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McDonald’s: Buyback-Driven Earnings Growth and Faltering US Comps

publication date: Jan 24, 2017
author/source: Brian Nelson, CFA

McDonald’s shares continue to plow ahead as if nothing is wrong. Consolidated sales fell, net earnings dropped, US comps faltered, and all of the company’s EPS performance during the fourth quarter, results released January 23, was buyback driven. The company is trading at 22 times trailing earnings and holds a sizable net debt position.

By Brian Nelson, CFA

The Golden Arches introduced its all-day breakfast initiative in the US in October 2015, and we had been skeptical of its sustainable incremental contribution. We believed the efforts would only amount to a one-time shot in the arm to performance, if they were successful at all. For years, McDonald’s (MCD) had argued that serving breakfast all day would be a catastrophe when it came to kitchen set-up and incremental complexity, and we bought it. Through much of 2016, it had seemed that McDonald’s biggest blunder was that it had not rolled out all-day breakfast sooner, especially as US same-store sales improved considerably after implementation. Our skepticism in seeing the logic of management’s prior concerns about all-day breakfast had put us in an overly cautious position on the stock, and the continuous complaints from franchisors prior to the roll out only seemed to have corroborated our ongoing skepticism of the initiative’s success--but shares of McDonald’s, along with the frothy market, continued to trek higher.

On January 23, in conjunction with the release of McDonald’s fourth-quarter report, we received confirmation that we were correct in our thesis that all-day breakfast initiatives would amount to merely a one-time, year-over-year step-change in sales performance--not a sustainable one paving the way for continuous year-over-year growth. During the fourth quarter, consolidated revenue at McDonald’s fell 5% (3% in constant currencies), while comparable sales and operating income in the US dropped 1.3% and 11%, respectively--effectively validating our long-held concerns that all-day breakfast initiatives would be a short-term shot in the arm, not a cure for McDonald’s long-term problems. Even so, global comparable sales leapt 2.7% in the period, and consolidated operating income increased 5%, helping to drive diluted earnings per share 10% higher, to $1.44. Hidden perhaps, reported net income declined 1%, so nearly all, if not all of the improvement in the bottom line, was driven by share buybacks.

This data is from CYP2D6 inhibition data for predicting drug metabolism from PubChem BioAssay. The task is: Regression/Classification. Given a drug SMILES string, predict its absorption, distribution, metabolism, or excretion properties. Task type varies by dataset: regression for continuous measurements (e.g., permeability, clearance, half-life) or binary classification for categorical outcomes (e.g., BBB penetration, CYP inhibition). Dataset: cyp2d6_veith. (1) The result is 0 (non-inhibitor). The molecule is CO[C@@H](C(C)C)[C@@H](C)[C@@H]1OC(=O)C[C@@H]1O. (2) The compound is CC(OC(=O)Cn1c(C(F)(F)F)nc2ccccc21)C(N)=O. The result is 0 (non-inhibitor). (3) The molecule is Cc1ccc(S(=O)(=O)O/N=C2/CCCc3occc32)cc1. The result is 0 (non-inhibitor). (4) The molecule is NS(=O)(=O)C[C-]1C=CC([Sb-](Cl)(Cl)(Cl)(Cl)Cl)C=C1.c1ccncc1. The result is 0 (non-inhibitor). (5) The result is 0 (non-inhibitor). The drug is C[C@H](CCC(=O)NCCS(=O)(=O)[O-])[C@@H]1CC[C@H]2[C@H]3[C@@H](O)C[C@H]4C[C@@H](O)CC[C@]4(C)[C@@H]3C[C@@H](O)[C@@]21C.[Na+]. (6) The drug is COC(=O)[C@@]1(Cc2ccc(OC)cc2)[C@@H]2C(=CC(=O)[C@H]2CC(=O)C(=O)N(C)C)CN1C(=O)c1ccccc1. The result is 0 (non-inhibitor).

As sometimes is the case, or at least in this case, one can get a thesis correct, but shares can still be pulled higher with the broader trends of the market. That’s okay because a lot of members may own McDonald’s, and we’re not fretting our decision to warn about the weakening fundamental backdrop. As we look to 2017, we continue to be excited about McDonald’s refranchising initiatives that are working wonders on margins, and while we expect same-store sales declines in the US to continune, the company is holding its own in the ultra-competitive quick-service restaurant space. What keeps us up at night, however, is that most of the McDonald’s bottom-line improvement is buyback-driven, and performance in the US may weaken aggressively through the course of 2017 in light of an increasingly-promotional environment. Management certainly has its work cut out for it, both in managing investor and franchisor expectations.

At the time of this writing, shares of McDonald's are trading at 22 times trailing 2016 earnings of $5.44 per share. Long-term debt stands at ~26 billion, while cash on the books is ~$2.3 billion, according to the latest quarterly filing.  

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